Review: ‘Dance With Me’

"Dance With Me" is "Flashdance" for the 1990s, for good and ill. On the positive side, this romance with a Latin beat has a bouncy charisma that's appealing and infectious. On the downside, the film is unquestionably simple-minded and archly melodramatic and fades quickly from the mind.

“Dance With Me” is “Flashdance” for the 1990s, for good and ill. On the positive side, this romance with a Latin beat has a bouncy charisma that’s appealing and infectious. On the downside, the film is unquestionably simple-minded and archly melodramatic and fades quickly from the mind. In popular terms, modest production’s assets prevail. Item shapes up as a solid mid-range performer with breakout prospects should higher-profile competition stumble, and subsequent ancillary play is a recipe for hot salsa.

Pic has a rather awkward narrative structure that frontloads the dramatic plot points, delaying its juicier elements. Rafael (Chayanne) is a young Cuban who’s just buried his mother and, coincidentally (or not), is about to go to Houston to meet his father (Kris Kristofferson) for the first time. Unbeknownst to him, his papa is unaware of the biological connection, and Rafael doesn’t quite know how to break the news.

John Burnett (Kristofferson) runs the low-rent Excelsior Dance Studio and used to instruct on cruise ships where Rafael’s mother was a chanteuse. He gives the young man a handyman job and a cot in deference to his mother’s memory.

As luck would have it, the Cuban arrives with the World Open Dance competition in Las Vegas just a month away. The denizens of the studio are so consumed with preparing their routines, his arrival goes virtually unnoticed. And, predictably, he accidentally reveals his natural talent for swaying hypnotically to any beat. The sparks fly on the floor and with Ruby (Vanessa L. Williams), the company’s best hope for a prize in the Vegas sweepstakes.

In Daryl Matthews’ screenplay, the familiar scenario’s deviations from the norm neither elevate nor capsize the essence of the yarn. It’s initially a surprise that Rafael and Ruby don’t become dance partners. Rather, he teams with Patricia (Jane Krakowski) when Burnett becomes indifferent to the competition, a twist that pays off.

The strength of the piece largely comes from the adroit direction of Randa Haines, a professed off-camera dance freak. She uses the serviceable script to move the picture from one dance sequence to the next, creating inventive ways of capturing the elegant and sexually charged movements.

The filmmakers’ passion is rightly in the dance, and not in the more conventional narrative. It’s predestined that the principals will somehow find a way to make their relationship work and that father and son will forge a bond despite the older man’s initial resistance. The real creative opportunities lie in visual and choreographic options, and Haines doesn’t miss a beat in either department.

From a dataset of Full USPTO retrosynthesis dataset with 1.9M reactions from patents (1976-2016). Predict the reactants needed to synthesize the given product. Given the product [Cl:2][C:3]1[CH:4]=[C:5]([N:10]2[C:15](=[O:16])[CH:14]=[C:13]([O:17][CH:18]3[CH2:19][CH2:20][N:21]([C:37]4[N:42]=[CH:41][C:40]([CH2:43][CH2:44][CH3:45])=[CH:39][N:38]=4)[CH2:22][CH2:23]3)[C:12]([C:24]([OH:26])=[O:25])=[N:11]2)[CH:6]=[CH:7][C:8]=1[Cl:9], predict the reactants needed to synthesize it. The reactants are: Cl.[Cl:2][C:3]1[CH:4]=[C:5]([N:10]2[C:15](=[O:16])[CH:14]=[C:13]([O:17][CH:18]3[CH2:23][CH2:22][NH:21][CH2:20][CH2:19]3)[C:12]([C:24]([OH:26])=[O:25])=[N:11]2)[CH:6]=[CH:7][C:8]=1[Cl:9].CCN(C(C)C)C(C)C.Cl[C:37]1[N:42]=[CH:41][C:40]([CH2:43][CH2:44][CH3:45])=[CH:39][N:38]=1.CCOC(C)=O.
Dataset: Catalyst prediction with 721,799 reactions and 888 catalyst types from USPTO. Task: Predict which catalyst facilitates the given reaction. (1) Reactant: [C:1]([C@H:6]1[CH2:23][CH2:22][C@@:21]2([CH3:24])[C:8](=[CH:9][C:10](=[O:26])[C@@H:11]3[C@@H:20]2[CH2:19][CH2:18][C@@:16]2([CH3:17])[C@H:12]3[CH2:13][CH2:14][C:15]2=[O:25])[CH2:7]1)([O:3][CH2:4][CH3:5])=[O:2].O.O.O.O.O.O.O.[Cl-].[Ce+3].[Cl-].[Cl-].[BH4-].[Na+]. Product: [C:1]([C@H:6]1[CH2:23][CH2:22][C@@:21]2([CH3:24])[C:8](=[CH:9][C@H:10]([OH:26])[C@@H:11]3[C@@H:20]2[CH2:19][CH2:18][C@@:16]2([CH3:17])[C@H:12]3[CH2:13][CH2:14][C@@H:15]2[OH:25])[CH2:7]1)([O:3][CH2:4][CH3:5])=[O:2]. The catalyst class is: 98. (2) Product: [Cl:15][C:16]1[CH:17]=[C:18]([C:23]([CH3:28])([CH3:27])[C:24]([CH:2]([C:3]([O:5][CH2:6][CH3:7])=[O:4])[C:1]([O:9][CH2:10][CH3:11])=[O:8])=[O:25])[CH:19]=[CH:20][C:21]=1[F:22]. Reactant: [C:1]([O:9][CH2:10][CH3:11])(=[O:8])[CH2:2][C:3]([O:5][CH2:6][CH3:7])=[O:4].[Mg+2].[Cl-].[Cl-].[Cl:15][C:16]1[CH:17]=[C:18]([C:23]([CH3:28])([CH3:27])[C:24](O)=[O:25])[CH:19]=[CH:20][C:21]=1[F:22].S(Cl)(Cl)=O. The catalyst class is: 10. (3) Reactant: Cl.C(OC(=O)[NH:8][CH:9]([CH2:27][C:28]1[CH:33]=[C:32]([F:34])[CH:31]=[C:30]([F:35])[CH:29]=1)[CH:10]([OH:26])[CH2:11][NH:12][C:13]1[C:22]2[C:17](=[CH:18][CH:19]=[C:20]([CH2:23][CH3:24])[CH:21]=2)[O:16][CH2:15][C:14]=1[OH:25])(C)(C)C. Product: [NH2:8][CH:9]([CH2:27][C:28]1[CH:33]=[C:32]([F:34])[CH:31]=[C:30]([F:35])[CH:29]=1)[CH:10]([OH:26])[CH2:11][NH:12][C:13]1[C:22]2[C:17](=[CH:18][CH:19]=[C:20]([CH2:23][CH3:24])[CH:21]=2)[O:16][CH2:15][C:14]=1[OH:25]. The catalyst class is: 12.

What’s particularly compelling about the dance numbers is the manner in which they’ve been integrated into the plot. The exhilaration resonates when the lovers step out at a dance club, the eroticism is palpable in the studio, and the humor is apparent both in the competition and when, caught in a sprinkler system, Rafael does a Gene Kelly homage.

It’s all lovingly captured in the fluid sweep of Fred Murphy’s camera and the borderline-garish production design of Waldemar Kalinowski. And despite pic’s longish running time, there’s a crispness to the pace in Lisa Fruchtman’s editing.

Chayanne, a popular Latino singer, has a boyish charm that’s disarming even without a microphone in his hand. He’s nicely matched with Williams, an icier presence who cannot help but melt when he smiles. “Dance With Me” relies more on personality than on acting, and so Kristofferson and kindly, warm Joan Plowright recycle past personae that provide a deft shorthand for the drama among the picture’s more rhythmic and pleasing steps.

Dance With Me


A Sony Pictures release of a Columbia Pictures and Mandalay Entertainment presentation of a Weissman/Egawa production. Produced by Lauren C. Weissman, Shinya Egawa, Randa Haines. Executive producer, Ted Zachary. Directed by Randa Haines. Screenplay, Daryl Matthews.


Camera (CFI color), Fred Murphy; editor, Lisa Fruchtman; music, Michael Convertino; production designer, Waldemar Kalinowski; art director, Barry Kingston; set decorator, Florence Fellman; costume designer, Joe I. Tompkins; sound (SDDS, Dolby Digital), David Ronne; choreographers, Liz Curtis, Matthews; assistant director, Aldric La'auli Porter; casting, Lora Kennedy. Reviewed at the Directors Guild, Los Angeles, June 1, 1998. MPAA Rating: PG-13. Running time: 126 MIN.


Ruby Sinclair - Vanessa L. Williams Rafael Infante - Chayanne John Burnett - Kris Kristofferson Bea Johnson - Joan Plowright Patricia - Jane Krakowski Lovejoy - Beth Grant Stefano - William Marquez Michael - Harry Groener Julian Marshall - Rick Valenzuela

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